After a memorable run that started back in 1989, Mad Catz filed for bankruptcy at the end of March 2017. Although we won't be seeing any more of their wild innovations, the peripheral maker certainly left a lasting legacy. Whether you remember them for their colorful FightSticks and FightPads or the weird GameBoy accessories you didn't even realize you needed, it's no doubt that Mad Catz has left a lasting impression in the gaming world.
As the Mad Catz era of gaming comes to a close, let's reflect back on some of the craziest peripherals that the company produced over the years.
This Flight Stick for the Sega Dreamcast was a one-of-a-kind item made to improve the user's gaming experience during flight simulators and first person shooters. The Panther Flight Stick boasts 16 action buttons, a joystick, and a trackball. Since the Dreamcast only had one analogue stick, the Flight Stick was meant to allow the user to control both the camera and the player simultaneously.
Some of us may remember Mad Catz for making the off-brand "little brother" controllers (A.K.A. the back-up controller that no one wanted). While items like this Jungle Green N64 controller may not have been as ergonomic as they seemed, they did look kind of cool.
While the N64 Force Pak from Mad Catz plugged into the controller to make it rumble, this Wrist Rumbler actually wraps around your wrist. It looks like this product only actually came with one Rumbler, so you'd have to buy two if you wanted that authentic rumbling experience. Still, it was a good idea.
Kids today don't know the struggle of having devices without a backlight. Those of us who grew up without the luxury of backlit devices had to beg their parents to buy them one of these light and screen magnifier combos so that we could keep gaming past bed time. The interesting thing here is the wild Grip and Stick Pak that essentially turned your Game Boy into a N64 controller, so as to improve your comfort during your intense Game Boy Color sessions.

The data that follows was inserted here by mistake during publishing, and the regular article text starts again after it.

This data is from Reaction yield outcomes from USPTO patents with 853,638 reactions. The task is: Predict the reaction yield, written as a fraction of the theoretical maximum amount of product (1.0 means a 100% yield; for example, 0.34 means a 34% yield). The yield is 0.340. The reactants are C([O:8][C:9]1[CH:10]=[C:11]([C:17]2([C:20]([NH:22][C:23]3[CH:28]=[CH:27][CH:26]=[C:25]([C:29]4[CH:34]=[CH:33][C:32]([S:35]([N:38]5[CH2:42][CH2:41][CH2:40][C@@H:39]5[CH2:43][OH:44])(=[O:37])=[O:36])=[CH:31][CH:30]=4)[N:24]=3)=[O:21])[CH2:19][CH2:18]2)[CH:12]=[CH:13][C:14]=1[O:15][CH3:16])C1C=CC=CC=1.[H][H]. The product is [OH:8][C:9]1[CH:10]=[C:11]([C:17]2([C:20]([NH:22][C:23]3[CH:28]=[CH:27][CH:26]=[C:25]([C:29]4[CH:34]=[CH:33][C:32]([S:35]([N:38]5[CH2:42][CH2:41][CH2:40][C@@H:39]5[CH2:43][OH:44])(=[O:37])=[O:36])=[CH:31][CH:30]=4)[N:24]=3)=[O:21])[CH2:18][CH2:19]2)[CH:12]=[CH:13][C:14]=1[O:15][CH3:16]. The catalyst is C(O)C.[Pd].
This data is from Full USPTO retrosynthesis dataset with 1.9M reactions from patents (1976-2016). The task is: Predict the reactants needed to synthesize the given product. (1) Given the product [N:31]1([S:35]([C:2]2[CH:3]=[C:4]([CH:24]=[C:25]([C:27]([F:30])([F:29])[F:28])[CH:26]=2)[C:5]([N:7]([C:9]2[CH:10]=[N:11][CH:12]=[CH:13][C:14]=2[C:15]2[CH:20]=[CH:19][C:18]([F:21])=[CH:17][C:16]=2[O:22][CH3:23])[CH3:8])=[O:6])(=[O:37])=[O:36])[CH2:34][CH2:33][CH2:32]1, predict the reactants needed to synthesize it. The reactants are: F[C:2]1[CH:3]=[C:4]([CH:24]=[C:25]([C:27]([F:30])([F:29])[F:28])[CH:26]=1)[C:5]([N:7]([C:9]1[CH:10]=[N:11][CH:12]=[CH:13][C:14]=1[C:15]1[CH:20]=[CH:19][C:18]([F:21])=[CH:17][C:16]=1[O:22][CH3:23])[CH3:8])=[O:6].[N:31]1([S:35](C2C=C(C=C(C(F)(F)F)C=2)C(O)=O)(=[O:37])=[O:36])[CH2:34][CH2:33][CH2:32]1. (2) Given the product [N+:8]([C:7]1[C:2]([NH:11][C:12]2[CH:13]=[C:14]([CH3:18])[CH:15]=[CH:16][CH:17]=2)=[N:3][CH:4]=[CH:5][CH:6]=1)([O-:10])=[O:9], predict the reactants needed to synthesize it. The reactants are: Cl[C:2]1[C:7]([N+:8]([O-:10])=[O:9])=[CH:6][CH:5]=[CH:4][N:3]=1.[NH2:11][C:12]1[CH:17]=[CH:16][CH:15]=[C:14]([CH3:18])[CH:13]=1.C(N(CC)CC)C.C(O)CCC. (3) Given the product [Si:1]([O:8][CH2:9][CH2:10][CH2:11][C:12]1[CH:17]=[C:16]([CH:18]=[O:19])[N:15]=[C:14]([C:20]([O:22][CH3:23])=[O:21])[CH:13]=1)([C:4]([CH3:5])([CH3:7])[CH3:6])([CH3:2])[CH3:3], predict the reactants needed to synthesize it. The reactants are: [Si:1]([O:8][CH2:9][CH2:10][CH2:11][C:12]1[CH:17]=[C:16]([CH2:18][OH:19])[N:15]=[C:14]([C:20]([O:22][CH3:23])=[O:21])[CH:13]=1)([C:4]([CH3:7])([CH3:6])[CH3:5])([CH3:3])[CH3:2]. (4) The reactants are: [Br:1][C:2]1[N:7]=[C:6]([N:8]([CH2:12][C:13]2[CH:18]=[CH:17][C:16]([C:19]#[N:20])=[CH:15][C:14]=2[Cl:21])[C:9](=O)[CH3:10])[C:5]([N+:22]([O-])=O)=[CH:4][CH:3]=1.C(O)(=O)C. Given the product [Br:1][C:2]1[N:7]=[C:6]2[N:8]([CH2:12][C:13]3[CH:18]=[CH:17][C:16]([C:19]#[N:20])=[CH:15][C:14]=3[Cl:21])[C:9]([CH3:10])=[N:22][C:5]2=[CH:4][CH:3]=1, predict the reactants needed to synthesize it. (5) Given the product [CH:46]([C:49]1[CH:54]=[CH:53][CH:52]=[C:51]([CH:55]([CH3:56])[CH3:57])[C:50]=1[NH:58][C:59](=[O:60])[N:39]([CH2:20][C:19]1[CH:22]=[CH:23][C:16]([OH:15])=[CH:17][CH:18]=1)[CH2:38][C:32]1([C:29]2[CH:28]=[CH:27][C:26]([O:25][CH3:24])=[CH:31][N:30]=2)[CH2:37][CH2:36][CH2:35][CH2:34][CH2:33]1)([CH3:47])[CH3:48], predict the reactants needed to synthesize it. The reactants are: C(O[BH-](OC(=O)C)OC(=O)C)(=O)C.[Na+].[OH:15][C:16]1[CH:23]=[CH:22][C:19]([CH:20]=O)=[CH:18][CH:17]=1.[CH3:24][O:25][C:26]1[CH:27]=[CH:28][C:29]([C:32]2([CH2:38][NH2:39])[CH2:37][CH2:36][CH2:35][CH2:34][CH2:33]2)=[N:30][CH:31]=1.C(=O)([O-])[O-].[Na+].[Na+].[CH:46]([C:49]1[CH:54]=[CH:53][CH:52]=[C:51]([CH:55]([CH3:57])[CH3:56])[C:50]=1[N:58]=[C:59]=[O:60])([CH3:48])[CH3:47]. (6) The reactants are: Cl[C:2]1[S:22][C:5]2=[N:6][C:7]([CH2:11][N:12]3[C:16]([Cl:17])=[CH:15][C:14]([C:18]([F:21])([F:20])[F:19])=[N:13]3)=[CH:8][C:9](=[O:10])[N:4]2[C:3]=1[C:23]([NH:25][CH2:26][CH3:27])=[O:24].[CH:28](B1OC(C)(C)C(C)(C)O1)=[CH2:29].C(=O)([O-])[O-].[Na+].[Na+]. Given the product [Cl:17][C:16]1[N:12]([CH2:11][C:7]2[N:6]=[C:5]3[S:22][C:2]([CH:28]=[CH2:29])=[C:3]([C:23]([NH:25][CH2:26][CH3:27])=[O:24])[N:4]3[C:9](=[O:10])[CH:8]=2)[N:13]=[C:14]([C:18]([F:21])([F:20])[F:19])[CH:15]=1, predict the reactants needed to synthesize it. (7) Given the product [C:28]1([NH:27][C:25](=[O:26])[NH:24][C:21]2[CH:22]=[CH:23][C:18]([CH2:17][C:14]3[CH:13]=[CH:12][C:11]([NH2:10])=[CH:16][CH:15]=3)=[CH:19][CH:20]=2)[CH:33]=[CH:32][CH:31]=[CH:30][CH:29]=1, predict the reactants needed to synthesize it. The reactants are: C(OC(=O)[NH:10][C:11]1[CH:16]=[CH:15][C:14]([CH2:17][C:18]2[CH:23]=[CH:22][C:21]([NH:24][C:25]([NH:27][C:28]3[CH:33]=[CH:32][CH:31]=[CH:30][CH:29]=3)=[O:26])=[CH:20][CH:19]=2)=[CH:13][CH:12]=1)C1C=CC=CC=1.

Another weird-looking controller from Mad Catz, this GameCube gamepad is reminiscent of an era when everyone wanted technology covered in clear plastic so you could see what was inside. The rubber grips would come in handy if you were the type to get sweaty palms when you game. I could have used this when I was playing Resident Evil Zero for GameCube.
As we move to the more contemporary era of Mad Catz, let us remember this Katana HD headset -- which was supposed to be a very good headset. Regardless of its performance and functionality, I think the best part about it is the fact that it looks like something you might see in Dragon Ball Z.
The CTRL i allows Apple users to connect this tiny controller to their iPhone using Bluetooth. The phone clips into the top to allow users an authentic console experience without the actual console. The CTRL i Micro is even smaller than the original version of the device, which allows the user to take it anywhere.
The RAT series of gaming mice will probably be the thing that today's gamers will remember most about Mad Catz. One cool thing about this mouse is that you can adjust it to your preferred hand size or grip. However, the best part about it is that it looks like a futuristic sports car. Aesthetically speaking, this mouse puts all other gaming mice to shame.
The MOJO Micro Console was made for anyone who ever wanted to play Android games from Google Play on their television. This powerful little microconsole eventually got an update from Mad Catz to give it 4K UHD output capabilities for games and video.
It's not often that a keyboard can possess the ability to surprise anyone, but if anyone could have done it, it would have been Mad Catz. The first notable quality of this keyboard is the unique shape that, which could be adjusted to fit the user's preferences. It also had a TFT-LCD screen that had pre-loaded apps to allow maximum customization for hardcore gamers.
This mobile hybrid device improved on the previous CTRL i by adding a built-in microphone and pairing with not only iPhones, but also with tablets, PCs, and smart TVs. It also came with a QWERTY keyboard and folded up into a tiny package for easy transport. While many consumers balked at the $250 price tag, it was definitely an item that got people talking.
Still, no one can say that Mad Catz never made a controller that didn't do it all.
Whether or not you were a fan of Mad Catz's products, no one can say that they never took risks and made shocking products that broke the mold for gaming peripherals. As we look back their legacy in the gaming peripherals industry, we can definitely say that we will remember all their wacky accessories for years to come.